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Developing equity financing in the EU - Financing of the EU economy

Growth capital for Europe

By Chew James - Global Head of Regulatory Policy, HSBC Holdings plc


Debt dominates business finance across all of Europe. Funding is mainly provided by banks, few countries have developed public equity markets, and private equity and venture capital provision is patchy at best. Firms have also been reluctant to accept outside ownership, preferring to keep control of a business within a tight circle.

But companies in Europe need more equity to invest and take risks; developing new products, opening new markets, providing new services requires capital, and the debt finance which banks can offer is limited. Collateral is important when banks decide to make loans but companies have only so much security to offer, particularly in the growing European service sector where the assets are often intangible, in intellectual property, software, technology or brands.

In the UK, five of the largest banks have tackled the gap in equity finance by establishing BGF (Business Growth Fund), a new institutional investor providing long-term equity to ambitious UK companies. Operating independently of its shareholders but with their support, from eight offices across the UK, BGF has now invested more than £750m in over 110 firms, typically in tranches of between £2m and £10m.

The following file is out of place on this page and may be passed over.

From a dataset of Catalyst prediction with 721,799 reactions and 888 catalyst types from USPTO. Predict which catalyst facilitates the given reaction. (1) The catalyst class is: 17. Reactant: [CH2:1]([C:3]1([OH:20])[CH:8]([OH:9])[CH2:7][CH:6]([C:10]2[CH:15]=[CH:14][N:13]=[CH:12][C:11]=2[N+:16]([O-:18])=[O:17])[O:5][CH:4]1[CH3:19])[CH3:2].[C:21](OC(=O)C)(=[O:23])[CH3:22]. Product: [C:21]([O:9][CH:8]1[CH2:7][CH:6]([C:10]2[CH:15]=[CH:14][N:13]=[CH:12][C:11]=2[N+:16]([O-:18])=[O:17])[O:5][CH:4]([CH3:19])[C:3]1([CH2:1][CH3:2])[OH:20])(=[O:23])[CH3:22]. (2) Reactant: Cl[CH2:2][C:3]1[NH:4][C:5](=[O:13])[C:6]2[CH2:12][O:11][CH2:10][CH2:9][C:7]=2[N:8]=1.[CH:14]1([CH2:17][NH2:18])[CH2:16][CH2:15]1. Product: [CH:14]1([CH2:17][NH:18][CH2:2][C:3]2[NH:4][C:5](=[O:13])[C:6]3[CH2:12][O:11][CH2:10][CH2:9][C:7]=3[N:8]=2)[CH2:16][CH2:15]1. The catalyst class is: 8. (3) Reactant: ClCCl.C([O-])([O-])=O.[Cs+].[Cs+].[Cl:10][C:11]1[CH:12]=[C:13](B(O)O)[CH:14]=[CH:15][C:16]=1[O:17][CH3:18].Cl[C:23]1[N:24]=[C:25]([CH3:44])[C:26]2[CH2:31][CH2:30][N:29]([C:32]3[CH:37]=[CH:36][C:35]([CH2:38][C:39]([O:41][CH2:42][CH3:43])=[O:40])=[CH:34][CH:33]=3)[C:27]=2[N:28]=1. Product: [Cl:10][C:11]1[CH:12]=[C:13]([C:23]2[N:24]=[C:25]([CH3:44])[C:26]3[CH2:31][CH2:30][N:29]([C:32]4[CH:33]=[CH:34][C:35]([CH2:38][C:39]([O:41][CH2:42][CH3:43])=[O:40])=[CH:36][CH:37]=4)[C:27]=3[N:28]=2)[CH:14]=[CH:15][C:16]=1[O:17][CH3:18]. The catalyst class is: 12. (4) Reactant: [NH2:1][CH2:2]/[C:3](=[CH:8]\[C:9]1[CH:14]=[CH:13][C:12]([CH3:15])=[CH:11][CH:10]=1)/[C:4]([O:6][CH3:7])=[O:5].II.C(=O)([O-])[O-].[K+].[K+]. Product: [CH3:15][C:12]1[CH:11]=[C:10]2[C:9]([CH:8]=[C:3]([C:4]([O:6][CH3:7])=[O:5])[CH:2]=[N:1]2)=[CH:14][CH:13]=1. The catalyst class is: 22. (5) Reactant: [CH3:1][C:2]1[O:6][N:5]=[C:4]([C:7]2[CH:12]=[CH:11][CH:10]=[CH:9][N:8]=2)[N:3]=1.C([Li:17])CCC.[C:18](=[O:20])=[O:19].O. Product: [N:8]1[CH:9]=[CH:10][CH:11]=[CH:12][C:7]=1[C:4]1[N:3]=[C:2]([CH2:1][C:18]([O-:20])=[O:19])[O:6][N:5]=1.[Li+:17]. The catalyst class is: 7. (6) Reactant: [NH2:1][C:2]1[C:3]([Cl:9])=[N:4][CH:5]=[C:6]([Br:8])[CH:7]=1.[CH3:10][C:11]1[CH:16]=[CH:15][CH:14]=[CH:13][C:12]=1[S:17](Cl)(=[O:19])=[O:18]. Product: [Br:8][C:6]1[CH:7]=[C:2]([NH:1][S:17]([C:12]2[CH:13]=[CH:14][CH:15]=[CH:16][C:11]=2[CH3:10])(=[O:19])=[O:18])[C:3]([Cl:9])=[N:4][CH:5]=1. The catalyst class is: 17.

Companies in Europe need more equity to invest and take risks.

BGF is different from traditional private equity and attractive to companies. It only takes minority positions so entrepreneurs remain in charge. It invests from its own balance sheet so it cannot force owners to sell. And with a £2.5bn balance sheet, it can follow successful investments with more money and has often done so. This is expanding the capital market in the UK and making a difference for companies and people. Businesses in which the BGF has invested have increased employees by over 3,500 since receiving their funding.

This model can make growth capital more accessible across Europe if it has high level political and business support. It needs banks and other firms to come together to deliver the scale of impact which is crucial. And even where countries have similar institutions already, more capacity is better. We need to make it more likely that entrepreneurs will find a source of capital which suits them and their needs.